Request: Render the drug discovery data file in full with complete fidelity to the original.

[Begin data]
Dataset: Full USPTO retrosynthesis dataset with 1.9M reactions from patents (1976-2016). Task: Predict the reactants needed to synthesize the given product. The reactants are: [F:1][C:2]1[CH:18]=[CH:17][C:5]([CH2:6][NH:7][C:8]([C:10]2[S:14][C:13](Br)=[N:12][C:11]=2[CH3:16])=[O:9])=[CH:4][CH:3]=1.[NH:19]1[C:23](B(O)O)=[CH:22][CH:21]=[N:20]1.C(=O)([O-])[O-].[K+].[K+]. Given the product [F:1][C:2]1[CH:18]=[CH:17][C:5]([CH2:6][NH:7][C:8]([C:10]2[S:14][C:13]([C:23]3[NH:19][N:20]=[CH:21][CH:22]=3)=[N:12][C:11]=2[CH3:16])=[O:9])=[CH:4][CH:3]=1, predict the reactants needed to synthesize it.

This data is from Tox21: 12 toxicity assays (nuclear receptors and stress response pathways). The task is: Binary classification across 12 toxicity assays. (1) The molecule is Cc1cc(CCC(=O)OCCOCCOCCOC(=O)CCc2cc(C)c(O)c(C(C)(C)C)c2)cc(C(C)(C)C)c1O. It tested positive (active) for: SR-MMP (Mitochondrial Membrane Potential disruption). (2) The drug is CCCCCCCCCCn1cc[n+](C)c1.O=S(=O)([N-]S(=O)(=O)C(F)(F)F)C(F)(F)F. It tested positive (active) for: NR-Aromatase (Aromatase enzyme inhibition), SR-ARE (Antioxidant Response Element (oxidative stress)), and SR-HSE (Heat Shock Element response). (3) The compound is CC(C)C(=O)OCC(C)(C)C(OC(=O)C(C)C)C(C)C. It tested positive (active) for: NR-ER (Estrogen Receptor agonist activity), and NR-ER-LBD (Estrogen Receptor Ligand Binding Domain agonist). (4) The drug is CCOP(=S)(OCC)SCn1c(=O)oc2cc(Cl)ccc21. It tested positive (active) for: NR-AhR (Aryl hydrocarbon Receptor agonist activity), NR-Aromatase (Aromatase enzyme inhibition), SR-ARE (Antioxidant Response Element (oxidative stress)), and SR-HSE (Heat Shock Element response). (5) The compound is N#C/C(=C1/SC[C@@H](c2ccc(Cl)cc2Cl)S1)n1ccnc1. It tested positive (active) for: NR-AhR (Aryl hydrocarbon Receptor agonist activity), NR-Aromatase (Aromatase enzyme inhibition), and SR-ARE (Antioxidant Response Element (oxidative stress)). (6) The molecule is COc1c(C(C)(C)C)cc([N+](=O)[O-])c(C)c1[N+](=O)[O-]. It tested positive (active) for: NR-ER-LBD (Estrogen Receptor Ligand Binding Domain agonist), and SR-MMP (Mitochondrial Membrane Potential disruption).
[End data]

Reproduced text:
Dataset: Full USPTO retrosynthesis dataset with 1.9M reactions from patents (1976-2016). Task: Predict the reactants needed to synthesize the given product. The reactants are: [F:1][C:2]1[CH:18]=[CH:17][C:5]([CH2:6][NH:7][C:8]([C:10]2[S:14][C:13](Br)=[N:12][C:11]=2[CH3:16])=[O:9])=[CH:4][CH:3]=1.[NH:19]1[C:23](B(O)O)=[CH:22][CH:21]=[N:20]1.C(=O)([O-])[O-].[K+].[K+]. Given the product [F:1][C:2]1[CH:18]=[CH:17][C:5]([CH2:6][NH:7][C:8]([C:10]2[S:14][C:13]([C:23]3[NH:19][N:20]=[CH:21][CH:22]=3)=[N:12][C:11]=2[CH3:16])=[O:9])=[CH:4][CH:3]=1, predict the reactants needed to synthesize it.

This data is from Tox21: 12 toxicity assays (nuclear receptors and stress response pathways). The task is: Binary classification across 12 toxicity assays. (1) The molecule is Cc1cc(CCC(=O)OCCOCCOCCOC(=O)CCc2cc(C)c(O)c(C(C)(C)C)c2)cc(C(C)(C)C)c1O. It tested positive (active) for: SR-MMP (Mitochondrial Membrane Potential disruption). (2) The drug is CCCCCCCCCCn1cc[n+](C)c1.O=S(=O)([N-]S(=O)(=O)C(F)(F)F)C(F)(F)F. It tested positive (active) for: NR-Aromatase (Aromatase enzyme inhibition), SR-ARE (Antioxidant Response Element (oxidative stress)), and SR-HSE (Heat Shock Element response). (3) The compound is CC(C)C(=O)OCC(C)(C)C(OC(=O)C(C)C)C(C)C. It tested positive (active) for: NR-ER (Estrogen Receptor agonist activity), and NR-ER-LBD (Estrogen Receptor Ligand Binding Domain agonist). (4) The drug is CCOP(=S)(OCC)SCn1c(=O)oc2cc(Cl)ccc21. It tested positive (active) for: NR-AhR (Aryl hydrocarbon Receptor agonist activity), NR-Aromatase (Aromatase enzyme inhibition), SR-ARE (Antioxidant Response Element (oxidative stress)), and SR-HSE (Heat Shock Element response). (5) The compound is N#C/C(=C1/SC[C@@H](c2ccc(Cl)cc2Cl)S1)n1ccnc1. It tested positive (active) for: NR-AhR (Aryl hydrocarbon Receptor agonist activity), NR-Aromatase (Aromatase enzyme inhibition), and SR-ARE (Antioxidant Response Element (oxidative stress)). (6) The molecule is COc1c(C(C)(C)C)cc([N+](=O)[O-])c(C)c1[N+](=O)[O-]. It tested positive (active) for: NR-ER-LBD (Estrogen Receptor Ligand Binding Domain agonist), and SR-MMP (Mitochondrial Membrane Potential disruption).